So there would be a non-collection rate of 2%, which is no lower than for any other tax anyway, tuppence ha'penny in the grander scheme of things and a great reassurance to everybody in general.

And for the long term unemployed and sporadic earners, there's always social housing (which is like LVT and a Citizen's Income rolled into one).

"Five sticking plasters which will fail to transform the UK into a truly capital-owning democracy"

Some meddler from Policy Exchange has dreamed up five random measures which he thinks would encourage saving, see City AM.

Like all politicians, he ignores the fact that the main point in saving when you are earning well is to be able to dis-save (i.e. spend more than you earn i.e. use up your savings) when you aren't. It's about maximising the marginal utitlity of consumption. On an individual level, over a lifetime, the optimum savings ratio is precisely zero (you can't take it with you!), so on an aggregate whole-population level it must also be zero. But hey.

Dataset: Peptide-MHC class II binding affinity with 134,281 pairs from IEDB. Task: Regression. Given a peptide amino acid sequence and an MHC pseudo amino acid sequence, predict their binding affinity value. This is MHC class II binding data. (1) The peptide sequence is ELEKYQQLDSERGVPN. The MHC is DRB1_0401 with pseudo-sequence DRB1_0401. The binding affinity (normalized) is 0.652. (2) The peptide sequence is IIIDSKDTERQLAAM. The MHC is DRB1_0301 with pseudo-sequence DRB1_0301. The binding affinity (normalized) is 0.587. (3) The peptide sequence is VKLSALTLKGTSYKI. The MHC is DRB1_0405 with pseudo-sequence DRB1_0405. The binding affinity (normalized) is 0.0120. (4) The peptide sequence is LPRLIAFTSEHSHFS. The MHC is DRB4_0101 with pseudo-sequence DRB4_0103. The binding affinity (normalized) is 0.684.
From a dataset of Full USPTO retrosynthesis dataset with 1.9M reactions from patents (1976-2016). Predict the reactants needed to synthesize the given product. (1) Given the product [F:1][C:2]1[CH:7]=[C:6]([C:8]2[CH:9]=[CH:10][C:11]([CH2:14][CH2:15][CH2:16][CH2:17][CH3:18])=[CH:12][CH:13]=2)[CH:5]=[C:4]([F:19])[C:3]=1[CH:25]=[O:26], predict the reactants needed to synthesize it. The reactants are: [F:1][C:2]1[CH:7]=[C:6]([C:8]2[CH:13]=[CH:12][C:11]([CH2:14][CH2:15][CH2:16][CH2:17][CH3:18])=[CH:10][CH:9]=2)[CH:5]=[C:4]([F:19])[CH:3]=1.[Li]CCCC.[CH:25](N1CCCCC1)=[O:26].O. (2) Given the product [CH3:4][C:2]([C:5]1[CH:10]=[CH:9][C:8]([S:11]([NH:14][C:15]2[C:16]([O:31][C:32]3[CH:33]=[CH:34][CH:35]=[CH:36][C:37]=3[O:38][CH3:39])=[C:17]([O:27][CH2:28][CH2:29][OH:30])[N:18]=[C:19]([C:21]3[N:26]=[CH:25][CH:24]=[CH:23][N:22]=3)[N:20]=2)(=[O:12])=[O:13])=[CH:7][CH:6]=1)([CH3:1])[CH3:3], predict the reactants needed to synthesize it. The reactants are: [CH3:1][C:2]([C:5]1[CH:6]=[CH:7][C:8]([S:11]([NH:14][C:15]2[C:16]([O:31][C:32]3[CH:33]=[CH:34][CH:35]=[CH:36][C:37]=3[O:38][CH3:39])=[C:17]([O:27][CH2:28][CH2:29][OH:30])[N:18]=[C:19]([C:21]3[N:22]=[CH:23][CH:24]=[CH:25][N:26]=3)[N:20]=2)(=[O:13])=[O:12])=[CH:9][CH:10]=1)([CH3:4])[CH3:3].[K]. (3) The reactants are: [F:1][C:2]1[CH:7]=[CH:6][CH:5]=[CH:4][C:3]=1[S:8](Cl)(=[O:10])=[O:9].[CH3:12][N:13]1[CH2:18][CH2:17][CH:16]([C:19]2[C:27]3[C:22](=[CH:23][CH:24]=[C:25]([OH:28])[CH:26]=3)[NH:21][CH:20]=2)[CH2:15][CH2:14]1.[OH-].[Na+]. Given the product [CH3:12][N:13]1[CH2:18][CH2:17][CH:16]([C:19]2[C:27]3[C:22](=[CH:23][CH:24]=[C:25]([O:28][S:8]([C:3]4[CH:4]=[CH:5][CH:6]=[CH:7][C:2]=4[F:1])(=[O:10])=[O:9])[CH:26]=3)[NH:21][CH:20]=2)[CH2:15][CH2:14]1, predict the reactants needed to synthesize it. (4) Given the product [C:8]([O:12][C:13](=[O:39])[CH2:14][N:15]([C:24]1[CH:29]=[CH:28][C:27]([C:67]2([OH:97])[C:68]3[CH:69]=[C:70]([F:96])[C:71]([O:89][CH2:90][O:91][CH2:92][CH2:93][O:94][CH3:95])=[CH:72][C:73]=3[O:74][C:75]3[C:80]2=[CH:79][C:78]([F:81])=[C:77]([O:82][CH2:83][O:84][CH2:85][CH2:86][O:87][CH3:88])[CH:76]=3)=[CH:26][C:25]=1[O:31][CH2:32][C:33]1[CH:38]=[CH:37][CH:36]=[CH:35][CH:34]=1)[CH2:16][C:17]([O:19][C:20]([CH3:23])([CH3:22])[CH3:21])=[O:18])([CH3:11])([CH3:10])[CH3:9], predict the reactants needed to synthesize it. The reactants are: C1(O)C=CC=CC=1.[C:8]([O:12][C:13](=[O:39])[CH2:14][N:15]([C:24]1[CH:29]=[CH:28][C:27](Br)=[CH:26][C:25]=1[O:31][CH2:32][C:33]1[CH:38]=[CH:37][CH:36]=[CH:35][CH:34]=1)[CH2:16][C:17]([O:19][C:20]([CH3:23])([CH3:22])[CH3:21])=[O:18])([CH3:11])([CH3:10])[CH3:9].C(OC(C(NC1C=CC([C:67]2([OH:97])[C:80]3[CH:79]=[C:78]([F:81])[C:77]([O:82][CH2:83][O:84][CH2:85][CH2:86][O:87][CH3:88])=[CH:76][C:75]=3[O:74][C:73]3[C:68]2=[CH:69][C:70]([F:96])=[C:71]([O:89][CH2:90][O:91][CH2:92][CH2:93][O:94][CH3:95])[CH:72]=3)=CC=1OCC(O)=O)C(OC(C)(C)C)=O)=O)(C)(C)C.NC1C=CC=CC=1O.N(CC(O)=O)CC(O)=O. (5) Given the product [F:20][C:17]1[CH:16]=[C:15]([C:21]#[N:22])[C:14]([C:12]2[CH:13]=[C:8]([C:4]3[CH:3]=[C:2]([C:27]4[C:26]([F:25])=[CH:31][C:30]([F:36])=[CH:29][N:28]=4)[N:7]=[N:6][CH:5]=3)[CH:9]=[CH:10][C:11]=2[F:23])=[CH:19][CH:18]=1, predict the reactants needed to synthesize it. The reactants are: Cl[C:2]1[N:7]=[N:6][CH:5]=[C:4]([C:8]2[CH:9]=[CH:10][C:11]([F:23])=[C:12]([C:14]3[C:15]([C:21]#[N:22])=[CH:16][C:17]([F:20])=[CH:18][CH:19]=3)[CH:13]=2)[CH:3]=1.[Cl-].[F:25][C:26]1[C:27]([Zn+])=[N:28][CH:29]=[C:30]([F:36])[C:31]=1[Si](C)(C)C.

The infuriating thing is that he actually identifies much of the cause of our collective lack of savings in his opening paragraph:

As a nation, we are bad at saving. While the reasons for this are many and varied, the belief that house prices are a one-way bet..."

Correct. There is an easily identifiable, long run negative correlation between house price inflation and saving; people respond very quickly, so in 2008-10, people started saving again. If you kept house prices low and stable, that would be an extra 5% saving per year. And we know how to achieve that.

... the design of our welfare system...

Well yes and no. Asset-based means testing is spiteful, pointless and badly designed. If it somehow budged people into dis-saving in the bad times it would be OK but by and large, it discourages a lot of people from saving in the first place.